Mitchell Robinson: How Can We Reopen Schools If We Can’t Even Open Windows?
Mitchell Robinson is an associate professor of music education at Michigan State University. He’s a researcher and a staunch defender of public education (in a state where it often needs defending). He blogs regularly at eclectablog.
Contemplating the re-opening of school building, Robinson draws on his own teaching experience to talk about the nuts and bolts of the issues involved it getting students and teachers back in buildings together. This is reprinted here with author’s permission.
I’m seeing a lot of well-intentioned rhetoric lately about the importance of good ventilation in schools to mitigate the spread of Covid in school classrooms, with the best advice being to “just open a window,” and “use a simple box fan to circulate exhaled air.” The example shown was of a “real classroom” with an entire wall of windows, a teacher, and 9 students socially distanced at 6 feet between desks.
That disturbance in the force you may have just felt was created by every public school teacher in the country rolling their eyes, hard, in unison. Because they understand, in a deep, rich way, that nothing about these “simple recommendations” is, in fact simple.
Allow me to share a few thoughts, based on my time as a teacher…
- In my 41 years as a music teacher, I have never taught in a room with a window. I’ve taught in basements, closets, boiler rooms, trailers, and band rooms with no windows and egress doors permanently locked. The only time those doors could be opened was in the event of a fire drill, and then only if the assistant principal remembered to bring the key with him when he was doing his “sweep” of the building–and if he bothered to walk all the way down to the band room, which was located in the furthest back corner of the building, next to the Industrial Arts room and the wood shop (the other “noisy” places in the building, according to the principal).
- The room next to mine did have a window–but that window had been painted over during the 1970s, and in order to prevent students or staff from trying to open it, the window hardware had been removed, rendering it inoperative.
- Another music room in our school also had a window–but it was located at the very top of the wall, just under the ceiling tiles, and couldn’t be opened even if you climbed a ladder to reach it.
- My office windows at my current job did not open for many years–until all the windows were replaced a few years ago as part of a remodeling project. Prior to that remodel, the only way to open the windows was to bring a pair of needle nose pliers from home—and if you did somehow manage to get the window open you got scolded for doing so, as it was “against the rules.”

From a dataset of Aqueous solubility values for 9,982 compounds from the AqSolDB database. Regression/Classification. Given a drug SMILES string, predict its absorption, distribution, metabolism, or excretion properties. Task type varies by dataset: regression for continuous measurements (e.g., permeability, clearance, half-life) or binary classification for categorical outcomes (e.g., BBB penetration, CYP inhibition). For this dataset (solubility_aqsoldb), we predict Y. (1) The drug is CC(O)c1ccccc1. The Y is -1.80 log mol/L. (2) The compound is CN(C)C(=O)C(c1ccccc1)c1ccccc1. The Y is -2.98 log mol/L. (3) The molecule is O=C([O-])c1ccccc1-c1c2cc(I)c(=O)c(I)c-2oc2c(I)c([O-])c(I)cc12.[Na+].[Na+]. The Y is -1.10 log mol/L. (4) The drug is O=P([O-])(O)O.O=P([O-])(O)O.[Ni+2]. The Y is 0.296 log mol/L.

- As part of a budget crackdown in the 1990s, we were told we had to get rid of any electrical appliances (coffee makers, space heaters, refrigerators, fans) in our classrooms. So “simply” sticking a box fan in a window would have been out of the question.
- And where would I have plugged in this “illegal” fan if I had a functioning window in my classroom? There was one outlet in the front of my room, and a matching one in the back. When I brought an extension cord in from home to get power to my sound system the custodian confiscated it because it was not an “approved” electrical device. It took another 4 years to get additional electrical outlets installed in my classroom.
- If I did have a classroom with a window, and if that window could be opened, it was 4 degrees in my town last week. Opening a window would freeze my students in minutes.
- And if I wanted to adjust the temperature in my classroom there was no way to do that–because the thermostat was protected behind a locked, “tamper-proof” plastic box, and required a special key to open the box and change the temperature settings. A key that only the head custodian had, and apparently was not permitted to actually use.
- My last school music class had 133 students in the classroom, not 9. They were packed in like sardines, chairs touching, not 6 inches apart much less 6 feet, in a room that the Fire Marshall said could safely and legally accommodate no more than 60 persons, according to the faded safety poster tacked on the door of the band room.
- As if 6 feet of distance doesn’t seem adequate, or realistic, to keep students safe in school settings, we are now seeing school leaders in many places deciding to reduce even that minimum distance–to as little as 36 inches.
Look, every teacher I know is dying to get back into their classrooms and be with their students and colleagues again. They just don’t want to get sick—or chance literally dying to do so.
If better ventilation systems will help us get back to school, then let’s do it. But silly recommendations like “just open a window” aren’t serious or good faith gestures in schools that have been systematically defunded and neglected for decades. They are just uninformed and lazy attempts to mollify–or shame–teachers who are legitimately afraid to re-enter spaces that in many cases and places weren’t clean, maintained, or safe *before* Covid, let alone now.
When will these “school safety experts” spend some time in schools?
Or talk to teachers?
Or try to open a nonexistent window…